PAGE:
January 4-18, 2019
When we were at KOFA in December, our black tank filled far too quickly. After one week, we had to leave and dump the tanks. It didn’t seem reasonable since we didn’t dump any dishwater down the toilet like we often do. Therefore, we did a bit of research and discovered that the bathroom sink drains into the black tank, and I wash my hands often . . . very often. Well, that explained that. Lesson learned.
While we were camping on BLM land outside of Quartzsite, we managed to boondock for 15 days before our black tank filled. We left with 35% water in our fresh tank as well. What’s more, after 7 days, I also hand washed our socks and underwear and we still had water to spare. Additionally, we had a heavy rainstorm and collected 2 buckets of water, which I used to wash my hair, bathe, and do some dishes. Success.
We have more than enough solar and batteries to last, even when we had rain for over one day. We watched Canadian news every night and kept ours and Sheila’s electronic devices powered. Success.
However, not everything was rosy. After one week, our hot water heater died. Again. Even though this trailer is new, we’ve had to replace to circuit board twice already. It is an Atwood gas-electric heater (but Dometic now owns that company). The circuit boards are from China and they are garbage. These water heaters are installed in many RVs and the boards (made by Kunshan Zhongding) are faulty. Fail. Luckily, we are “campers” and know how to heat water for dishes and bathing, but it was disappointing.
Of course, Can-Am RV came to the rescue and had Airstream ship a new circuit board to an RV park in Yuma. By the time we got back to Yuma, we had a new circuit board by a different manufacturer (Channel Products). Let’s hope we don’t have to replace this one in 3 months. We are feeling optimistic. Success.
The biggest challenge when boondocking is water conservation. Here are our tips:
- no showers (We wash daily with just a small bowl using approximately ½ liter of water) and then we toss that water outside (if you are not in an environmentally sensitive area) or use it to flush the toilet
- pay for a hot shower (In towns near BLM land, there are often entrepreneurs that provide hot showers for a fee. We paid $5 each for a shower at Rose RV Park in Quartzsite).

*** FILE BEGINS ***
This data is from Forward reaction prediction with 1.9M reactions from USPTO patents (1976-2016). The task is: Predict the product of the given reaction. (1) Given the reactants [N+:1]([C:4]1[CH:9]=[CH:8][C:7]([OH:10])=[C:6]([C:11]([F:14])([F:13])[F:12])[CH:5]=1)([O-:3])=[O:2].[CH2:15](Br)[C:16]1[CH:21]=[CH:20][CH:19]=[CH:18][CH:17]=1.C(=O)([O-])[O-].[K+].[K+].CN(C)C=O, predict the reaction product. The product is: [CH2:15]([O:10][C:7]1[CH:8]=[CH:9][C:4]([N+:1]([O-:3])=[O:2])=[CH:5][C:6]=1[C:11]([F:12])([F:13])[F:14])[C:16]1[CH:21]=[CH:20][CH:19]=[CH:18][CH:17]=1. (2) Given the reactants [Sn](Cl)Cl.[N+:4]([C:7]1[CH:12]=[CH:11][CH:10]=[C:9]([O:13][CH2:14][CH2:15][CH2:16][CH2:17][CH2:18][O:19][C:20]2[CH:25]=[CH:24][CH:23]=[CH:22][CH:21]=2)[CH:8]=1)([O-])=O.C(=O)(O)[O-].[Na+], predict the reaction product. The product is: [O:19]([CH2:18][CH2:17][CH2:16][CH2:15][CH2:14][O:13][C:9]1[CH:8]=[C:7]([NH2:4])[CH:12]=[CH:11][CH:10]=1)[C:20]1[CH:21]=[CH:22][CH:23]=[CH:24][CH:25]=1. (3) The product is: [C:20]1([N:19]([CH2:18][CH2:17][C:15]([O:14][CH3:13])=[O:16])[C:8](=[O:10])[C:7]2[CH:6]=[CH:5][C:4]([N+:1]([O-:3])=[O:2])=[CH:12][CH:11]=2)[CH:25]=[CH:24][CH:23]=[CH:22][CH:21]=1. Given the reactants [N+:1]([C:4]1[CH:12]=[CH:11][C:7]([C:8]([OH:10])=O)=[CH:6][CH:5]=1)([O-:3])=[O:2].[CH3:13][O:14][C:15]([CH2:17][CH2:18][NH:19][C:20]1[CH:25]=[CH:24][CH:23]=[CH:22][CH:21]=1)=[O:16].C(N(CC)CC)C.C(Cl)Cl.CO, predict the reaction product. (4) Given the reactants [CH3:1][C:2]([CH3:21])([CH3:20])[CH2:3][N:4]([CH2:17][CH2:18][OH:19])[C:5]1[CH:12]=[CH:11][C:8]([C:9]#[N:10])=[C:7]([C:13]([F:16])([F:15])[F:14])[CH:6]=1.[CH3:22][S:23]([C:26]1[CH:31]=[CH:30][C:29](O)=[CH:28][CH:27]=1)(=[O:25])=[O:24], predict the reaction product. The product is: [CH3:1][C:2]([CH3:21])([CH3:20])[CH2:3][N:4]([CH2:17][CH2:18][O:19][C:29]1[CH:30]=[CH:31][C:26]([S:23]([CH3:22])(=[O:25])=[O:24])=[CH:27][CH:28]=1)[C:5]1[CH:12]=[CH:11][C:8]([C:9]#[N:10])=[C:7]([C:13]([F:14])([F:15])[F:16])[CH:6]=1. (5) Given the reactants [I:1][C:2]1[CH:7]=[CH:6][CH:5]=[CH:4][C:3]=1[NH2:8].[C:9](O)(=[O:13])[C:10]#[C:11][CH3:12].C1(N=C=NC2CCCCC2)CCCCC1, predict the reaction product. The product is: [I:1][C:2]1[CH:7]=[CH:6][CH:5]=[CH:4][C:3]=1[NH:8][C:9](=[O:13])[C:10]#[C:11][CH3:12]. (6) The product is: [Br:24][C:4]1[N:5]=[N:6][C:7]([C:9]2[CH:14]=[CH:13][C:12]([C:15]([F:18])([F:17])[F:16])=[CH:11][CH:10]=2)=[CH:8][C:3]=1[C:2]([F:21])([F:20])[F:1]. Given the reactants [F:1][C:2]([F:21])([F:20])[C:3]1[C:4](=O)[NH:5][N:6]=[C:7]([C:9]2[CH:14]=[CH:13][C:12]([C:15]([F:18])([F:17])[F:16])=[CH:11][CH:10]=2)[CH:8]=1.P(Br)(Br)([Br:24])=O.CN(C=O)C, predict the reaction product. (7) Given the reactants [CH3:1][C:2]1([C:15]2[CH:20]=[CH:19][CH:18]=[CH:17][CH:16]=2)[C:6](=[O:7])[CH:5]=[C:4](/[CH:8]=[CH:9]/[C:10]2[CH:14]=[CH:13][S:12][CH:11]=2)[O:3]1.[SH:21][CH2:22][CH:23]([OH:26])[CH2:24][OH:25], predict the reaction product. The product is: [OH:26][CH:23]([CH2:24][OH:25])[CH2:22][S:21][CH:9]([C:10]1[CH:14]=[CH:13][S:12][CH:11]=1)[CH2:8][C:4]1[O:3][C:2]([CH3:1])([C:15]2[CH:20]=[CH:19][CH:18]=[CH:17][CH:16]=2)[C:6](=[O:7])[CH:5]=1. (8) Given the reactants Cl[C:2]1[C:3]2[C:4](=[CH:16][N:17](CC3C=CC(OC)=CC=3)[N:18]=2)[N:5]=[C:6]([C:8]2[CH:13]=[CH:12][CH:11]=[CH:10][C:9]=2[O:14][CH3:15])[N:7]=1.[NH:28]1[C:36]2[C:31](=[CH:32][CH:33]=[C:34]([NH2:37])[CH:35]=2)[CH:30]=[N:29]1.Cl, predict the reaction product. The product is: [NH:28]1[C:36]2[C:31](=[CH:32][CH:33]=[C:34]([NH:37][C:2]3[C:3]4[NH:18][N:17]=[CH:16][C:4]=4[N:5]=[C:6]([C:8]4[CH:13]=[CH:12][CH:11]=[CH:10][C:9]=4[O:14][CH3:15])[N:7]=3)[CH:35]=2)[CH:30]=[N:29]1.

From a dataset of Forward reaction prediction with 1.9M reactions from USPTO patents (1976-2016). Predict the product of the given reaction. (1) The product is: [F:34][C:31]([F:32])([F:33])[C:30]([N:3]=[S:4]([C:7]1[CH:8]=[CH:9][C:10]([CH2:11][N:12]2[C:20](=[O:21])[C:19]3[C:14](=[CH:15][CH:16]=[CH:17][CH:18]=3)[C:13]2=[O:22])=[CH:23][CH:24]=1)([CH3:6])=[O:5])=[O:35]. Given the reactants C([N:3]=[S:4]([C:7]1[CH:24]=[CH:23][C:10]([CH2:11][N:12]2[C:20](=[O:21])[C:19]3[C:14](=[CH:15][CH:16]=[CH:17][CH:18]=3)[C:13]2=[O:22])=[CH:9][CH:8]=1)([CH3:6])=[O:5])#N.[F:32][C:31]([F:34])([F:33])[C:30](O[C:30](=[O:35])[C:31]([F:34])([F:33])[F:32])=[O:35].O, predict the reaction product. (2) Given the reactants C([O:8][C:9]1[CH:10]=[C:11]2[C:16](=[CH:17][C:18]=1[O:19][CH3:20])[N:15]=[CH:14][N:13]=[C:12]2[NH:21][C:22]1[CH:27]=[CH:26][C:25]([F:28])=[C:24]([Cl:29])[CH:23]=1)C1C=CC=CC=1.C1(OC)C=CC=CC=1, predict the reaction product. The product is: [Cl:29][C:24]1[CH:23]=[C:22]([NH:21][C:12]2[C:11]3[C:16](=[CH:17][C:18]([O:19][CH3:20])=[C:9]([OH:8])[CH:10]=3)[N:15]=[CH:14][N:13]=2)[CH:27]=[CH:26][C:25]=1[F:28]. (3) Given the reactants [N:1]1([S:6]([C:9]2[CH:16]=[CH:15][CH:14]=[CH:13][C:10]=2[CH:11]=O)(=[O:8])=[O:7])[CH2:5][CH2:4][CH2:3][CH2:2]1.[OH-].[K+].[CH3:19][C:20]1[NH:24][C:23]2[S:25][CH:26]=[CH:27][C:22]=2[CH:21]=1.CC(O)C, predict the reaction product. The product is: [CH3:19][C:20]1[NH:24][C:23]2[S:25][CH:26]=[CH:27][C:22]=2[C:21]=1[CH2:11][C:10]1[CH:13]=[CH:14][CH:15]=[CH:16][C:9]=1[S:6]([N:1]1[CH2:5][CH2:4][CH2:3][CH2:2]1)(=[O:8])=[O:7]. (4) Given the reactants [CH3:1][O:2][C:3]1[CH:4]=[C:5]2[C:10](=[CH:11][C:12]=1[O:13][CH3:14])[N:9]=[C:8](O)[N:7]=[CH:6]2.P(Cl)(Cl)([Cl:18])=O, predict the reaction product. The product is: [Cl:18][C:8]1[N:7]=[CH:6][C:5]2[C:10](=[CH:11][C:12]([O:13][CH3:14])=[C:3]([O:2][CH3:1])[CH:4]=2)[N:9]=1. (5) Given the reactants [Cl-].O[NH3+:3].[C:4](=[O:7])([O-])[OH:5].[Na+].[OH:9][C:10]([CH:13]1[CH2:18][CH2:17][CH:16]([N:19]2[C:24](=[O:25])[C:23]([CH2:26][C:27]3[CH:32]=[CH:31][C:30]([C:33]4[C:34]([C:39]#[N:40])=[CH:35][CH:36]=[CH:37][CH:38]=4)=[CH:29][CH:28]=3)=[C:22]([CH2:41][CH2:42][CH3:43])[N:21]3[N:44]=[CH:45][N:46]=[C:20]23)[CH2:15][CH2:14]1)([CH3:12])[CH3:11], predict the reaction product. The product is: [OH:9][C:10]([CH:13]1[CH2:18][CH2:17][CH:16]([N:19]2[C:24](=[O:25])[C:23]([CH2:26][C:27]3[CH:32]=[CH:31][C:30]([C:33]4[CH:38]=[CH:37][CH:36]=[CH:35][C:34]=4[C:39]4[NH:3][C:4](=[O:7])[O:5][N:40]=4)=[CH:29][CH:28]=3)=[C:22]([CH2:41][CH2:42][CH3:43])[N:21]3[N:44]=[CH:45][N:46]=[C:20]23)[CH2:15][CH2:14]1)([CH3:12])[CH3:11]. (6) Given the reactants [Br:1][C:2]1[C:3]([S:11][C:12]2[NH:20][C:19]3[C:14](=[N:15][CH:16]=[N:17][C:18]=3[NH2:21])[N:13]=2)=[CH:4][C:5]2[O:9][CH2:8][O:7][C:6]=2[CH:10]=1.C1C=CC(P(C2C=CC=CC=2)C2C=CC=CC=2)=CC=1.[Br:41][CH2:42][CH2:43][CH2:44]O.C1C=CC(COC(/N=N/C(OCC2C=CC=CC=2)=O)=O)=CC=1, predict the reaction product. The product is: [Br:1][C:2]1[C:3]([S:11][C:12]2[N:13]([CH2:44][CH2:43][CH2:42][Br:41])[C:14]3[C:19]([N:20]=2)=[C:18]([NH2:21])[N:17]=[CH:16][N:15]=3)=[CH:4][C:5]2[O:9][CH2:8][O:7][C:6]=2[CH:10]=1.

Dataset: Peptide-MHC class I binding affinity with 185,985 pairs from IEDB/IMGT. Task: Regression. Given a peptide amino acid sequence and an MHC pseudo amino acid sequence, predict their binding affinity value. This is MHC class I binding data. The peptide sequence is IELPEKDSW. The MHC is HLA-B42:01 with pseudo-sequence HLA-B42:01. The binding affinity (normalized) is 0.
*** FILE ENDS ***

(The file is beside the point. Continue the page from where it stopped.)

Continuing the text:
- if it’s yellow, let it mellow . . . Yes, we have to do that. It isn’t pleasant, but neither is hitching up and driving to the nearest town just to dump the tanks.
- avoid putting toilet paper into the black tank for #1
- put a bowl in the bathroom sink to capture hand washing water and reuse that water for more hand washing, and then toss it outside or use it to flush the toilet
- use paper plates and bowls (I still do the washing up 3 times per day, but using paper plates and bowls conserves a lot of water.)
- cook on the barbecue (This also cuts down on cookware to wash)
- eliminate water-intensive cooking (no pasta when boondocking)
- dilute the dish soap (That way you won’t need as much for rinsing)
- give your dishes a shower, not a bath (I used to fill up 2 dishpans: one for soapy water and one for rinse water. Now, I just wet the dishcloth and apply some diluted dish soap and then rinse each dish. In the end, I only use about ½ a dishpan of water)
- use potable water jugs (We have 2 large blue jugs that we fill with RO water. It is easier to refill these in town than it is to hitch up the trailer to fill the fresh tank)
- collect rainwater (It rarely rains on the desert, but if it does, collect some)
Here are Bunnah and Kenzie showing their blue water jug:
Boondocking is for the dogs. Freedom!
After the RTR, we moved into the town of Quartzsite to meet up with the Airstream club. We enjoyed their company and the full moon.
After 2 1/2 weeks of boondocking, we returned to Yuma to do laundry, restock our supplies, and visit family.